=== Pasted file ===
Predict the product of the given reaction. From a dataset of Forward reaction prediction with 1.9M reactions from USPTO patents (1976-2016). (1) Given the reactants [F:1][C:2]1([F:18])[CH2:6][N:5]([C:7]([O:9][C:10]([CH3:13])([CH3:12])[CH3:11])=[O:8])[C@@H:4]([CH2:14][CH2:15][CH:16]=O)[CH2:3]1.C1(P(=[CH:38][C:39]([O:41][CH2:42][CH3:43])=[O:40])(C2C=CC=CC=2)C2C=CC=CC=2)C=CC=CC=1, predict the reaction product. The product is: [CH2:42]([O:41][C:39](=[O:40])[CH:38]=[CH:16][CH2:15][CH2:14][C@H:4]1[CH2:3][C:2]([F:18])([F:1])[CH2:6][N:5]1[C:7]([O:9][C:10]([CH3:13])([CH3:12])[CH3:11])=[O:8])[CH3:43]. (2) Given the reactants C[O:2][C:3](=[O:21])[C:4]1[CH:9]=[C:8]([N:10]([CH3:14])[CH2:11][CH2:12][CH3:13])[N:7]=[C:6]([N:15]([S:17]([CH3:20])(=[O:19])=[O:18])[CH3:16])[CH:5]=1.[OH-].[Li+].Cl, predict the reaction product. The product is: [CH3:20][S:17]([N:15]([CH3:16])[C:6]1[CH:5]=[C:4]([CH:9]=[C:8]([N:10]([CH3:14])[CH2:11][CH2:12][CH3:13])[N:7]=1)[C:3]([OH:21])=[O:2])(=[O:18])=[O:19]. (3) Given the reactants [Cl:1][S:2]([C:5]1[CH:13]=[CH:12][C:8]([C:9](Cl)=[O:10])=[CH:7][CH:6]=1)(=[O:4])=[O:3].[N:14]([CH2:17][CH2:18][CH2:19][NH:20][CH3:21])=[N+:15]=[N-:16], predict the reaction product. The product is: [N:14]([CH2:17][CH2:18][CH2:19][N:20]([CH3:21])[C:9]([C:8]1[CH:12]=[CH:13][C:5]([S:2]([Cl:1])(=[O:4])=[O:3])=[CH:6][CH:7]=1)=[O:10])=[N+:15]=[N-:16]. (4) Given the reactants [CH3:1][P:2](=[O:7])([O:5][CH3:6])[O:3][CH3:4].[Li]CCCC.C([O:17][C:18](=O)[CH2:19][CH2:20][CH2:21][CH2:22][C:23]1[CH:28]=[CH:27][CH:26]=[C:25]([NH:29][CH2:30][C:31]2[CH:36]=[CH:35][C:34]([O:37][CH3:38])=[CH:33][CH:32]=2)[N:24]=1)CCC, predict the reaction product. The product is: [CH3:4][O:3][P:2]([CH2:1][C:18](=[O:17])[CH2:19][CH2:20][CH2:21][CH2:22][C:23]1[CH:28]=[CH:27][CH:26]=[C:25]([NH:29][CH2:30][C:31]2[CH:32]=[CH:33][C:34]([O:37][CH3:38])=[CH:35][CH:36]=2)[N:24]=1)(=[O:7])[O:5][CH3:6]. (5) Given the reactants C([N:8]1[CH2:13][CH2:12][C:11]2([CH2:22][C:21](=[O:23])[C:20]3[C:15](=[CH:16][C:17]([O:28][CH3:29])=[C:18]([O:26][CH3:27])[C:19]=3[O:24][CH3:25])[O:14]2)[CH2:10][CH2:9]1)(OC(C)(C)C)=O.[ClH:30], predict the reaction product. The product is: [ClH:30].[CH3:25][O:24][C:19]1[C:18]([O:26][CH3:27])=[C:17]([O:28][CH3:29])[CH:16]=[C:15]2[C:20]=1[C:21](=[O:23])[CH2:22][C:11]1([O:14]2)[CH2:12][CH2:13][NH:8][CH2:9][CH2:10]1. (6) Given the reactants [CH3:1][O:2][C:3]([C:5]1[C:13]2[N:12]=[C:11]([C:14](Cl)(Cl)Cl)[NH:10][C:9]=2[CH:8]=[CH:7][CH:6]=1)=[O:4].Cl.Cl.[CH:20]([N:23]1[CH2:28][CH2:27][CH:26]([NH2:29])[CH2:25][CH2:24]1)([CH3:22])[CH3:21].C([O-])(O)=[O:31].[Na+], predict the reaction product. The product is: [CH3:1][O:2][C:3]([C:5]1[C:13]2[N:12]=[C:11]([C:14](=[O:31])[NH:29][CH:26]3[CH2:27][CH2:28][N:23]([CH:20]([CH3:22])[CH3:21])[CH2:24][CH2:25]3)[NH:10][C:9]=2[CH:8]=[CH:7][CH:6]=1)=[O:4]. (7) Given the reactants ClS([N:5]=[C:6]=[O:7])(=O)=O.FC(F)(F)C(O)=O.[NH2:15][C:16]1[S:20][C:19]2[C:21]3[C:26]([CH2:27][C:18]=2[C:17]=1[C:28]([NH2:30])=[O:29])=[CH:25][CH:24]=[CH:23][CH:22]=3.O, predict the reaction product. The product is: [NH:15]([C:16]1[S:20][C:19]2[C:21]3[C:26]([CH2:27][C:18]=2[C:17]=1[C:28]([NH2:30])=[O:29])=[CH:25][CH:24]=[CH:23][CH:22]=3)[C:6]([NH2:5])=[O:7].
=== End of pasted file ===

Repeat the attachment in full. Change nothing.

Predict the product of the given reaction. From a dataset of Forward reaction prediction with 1.9M reactions from USPTO patents (1976-2016). (1) Given the reactants [F:1][C:2]1([F:18])[CH2:6][N:5]([C:7]([O:9][C:10]([CH3:13])([CH3:12])[CH3:11])=[O:8])[C@@H:4]([CH2:14][CH2:15][CH:16]=O)[CH2:3]1.C1(P(=[CH:38][C:39]([O:41][CH2:42][CH3:43])=[O:40])(C2C=CC=CC=2)C2C=CC=CC=2)C=CC=CC=1, predict the reaction product. The product is: [CH2:42]([O:41][C:39](=[O:40])[CH:38]=[CH:16][CH2:15][CH2:14][C@H:4]1[CH2:3][C:2]([F:18])([F:1])[CH2:6][N:5]1[C:7]([O:9][C:10]([CH3:13])([CH3:12])[CH3:11])=[O:8])[CH3:43]. (2) Given the reactants C[O:2][C:3](=[O:21])[C:4]1[CH:9]=[C:8]([N:10]([CH3:14])[CH2:11][CH2:12][CH3:13])[N:7]=[C:6]([N:15]([S:17]([CH3:20])(=[O:19])=[O:18])[CH3:16])[CH:5]=1.[OH-].[Li+].Cl, predict the reaction product. The product is: [CH3:20][S:17]([N:15]([CH3:16])[C:6]1[CH:5]=[C:4]([CH:9]=[C:8]([N:10]([CH3:14])[CH2:11][CH2:12][CH3:13])[N:7]=1)[C:3]([OH:21])=[O:2])(=[O:18])=[O:19]. (3) Given the reactants [Cl:1][S:2]([C:5]1[CH:13]=[CH:12][C:8]([C:9](Cl)=[O:10])=[CH:7][CH:6]=1)(=[O:4])=[O:3].[N:14]([CH2:17][CH2:18][CH2:19][NH:20][CH3:21])=[N+:15]=[N-:16], predict the reaction product. The product is: [N:14]([CH2:17][CH2:18][CH2:19][N:20]([CH3:21])[C:9]([C:8]1[CH:12]=[CH:13][C:5]([S:2]([Cl:1])(=[O:4])=[O:3])=[CH:6][CH:7]=1)=[O:10])=[N+:15]=[N-:16]. (4) Given the reactants [CH3:1][P:2](=[O:7])([O:5][CH3:6])[O:3][CH3:4].[Li]CCCC.C([O:17][C:18](=O)[CH2:19][CH2:20][CH2:21][CH2:22][C:23]1[CH:28]=[CH:27][CH:26]=[C:25]([NH:29][CH2:30][C:31]2[CH:36]=[CH:35][C:34]([O:37][CH3:38])=[CH:33][CH:32]=2)[N:24]=1)CCC, predict the reaction product. The product is: [CH3:4][O:3][P:2]([CH2:1][C:18](=[O:17])[CH2:19][CH2:20][CH2:21][CH2:22][C:23]1[CH:28]=[CH:27][CH:26]=[C:25]([NH:29][CH2:30][C:31]2[CH:32]=[CH:33][C:34]([O:37][CH3:38])=[CH:35][CH:36]=2)[N:24]=1)(=[O:7])[O:5][CH3:6]. (5) Given the reactants C([N:8]1[CH2:13][CH2:12][C:11]2([CH2:22][C:21](=[O:23])[C:20]3[C:15](=[CH:16][C:17]([O:28][CH3:29])=[C:18]([O:26][CH3:27])[C:19]=3[O:24][CH3:25])[O:14]2)[CH2:10][CH2:9]1)(OC(C)(C)C)=O.[ClH:30], predict the reaction product. The product is: [ClH:30].[CH3:25][O:24][C:19]1[C:18]([O:26][CH3:27])=[C:17]([O:28][CH3:29])[CH:16]=[C:15]2[C:20]=1[C:21](=[O:23])[CH2:22][C:11]1([O:14]2)[CH2:12][CH2:13][NH:8][CH2:9][CH2:10]1. (6) Given the reactants [CH3:1][O:2][C:3]([C:5]1[C:13]2[N:12]=[C:11]([C:14](Cl)(Cl)Cl)[NH:10][C:9]=2[CH:8]=[CH:7][CH:6]=1)=[O:4].Cl.Cl.[CH:20]([N:23]1[CH2:28][CH2:27][CH:26]([NH2:29])[CH2:25][CH2:24]1)([CH3:22])[CH3:21].C([O-])(O)=[O:31].[Na+], predict the reaction product. The product is: [CH3:1][O:2][C:3]([C:5]1[C:13]2[N:12]=[C:11]([C:14](=[O:31])[NH:29][CH:26]3[CH2:27][CH2:28][N:23]([CH:20]([CH3:22])[CH3:21])[CH2:24][CH2:25]3)[NH:10][C:9]=2[CH:8]=[CH:7][CH:6]=1)=[O:4]. (7) Given the reactants ClS([N:5]=[C:6]=[O:7])(=O)=O.FC(F)(F)C(O)=O.[NH2:15][C:16]1[S:20][C:19]2[C:21]3[C:26]([CH2:27][C:18]=2[C:17]=1[C:28]([NH2:30])=[O:29])=[CH:25][CH:24]=[CH:23][CH:22]=3.O, predict the reaction product. The product is: [NH:15]([C:16]1[S:20][C:19]2[C:21]3[C:26]([CH2:27][C:18]=2[C:17]=1[C:28]([NH2:30])=[O:29])=[CH:25][CH:24]=[CH:23][CH:22]=3)[C:6]([NH2:5])=[O:7].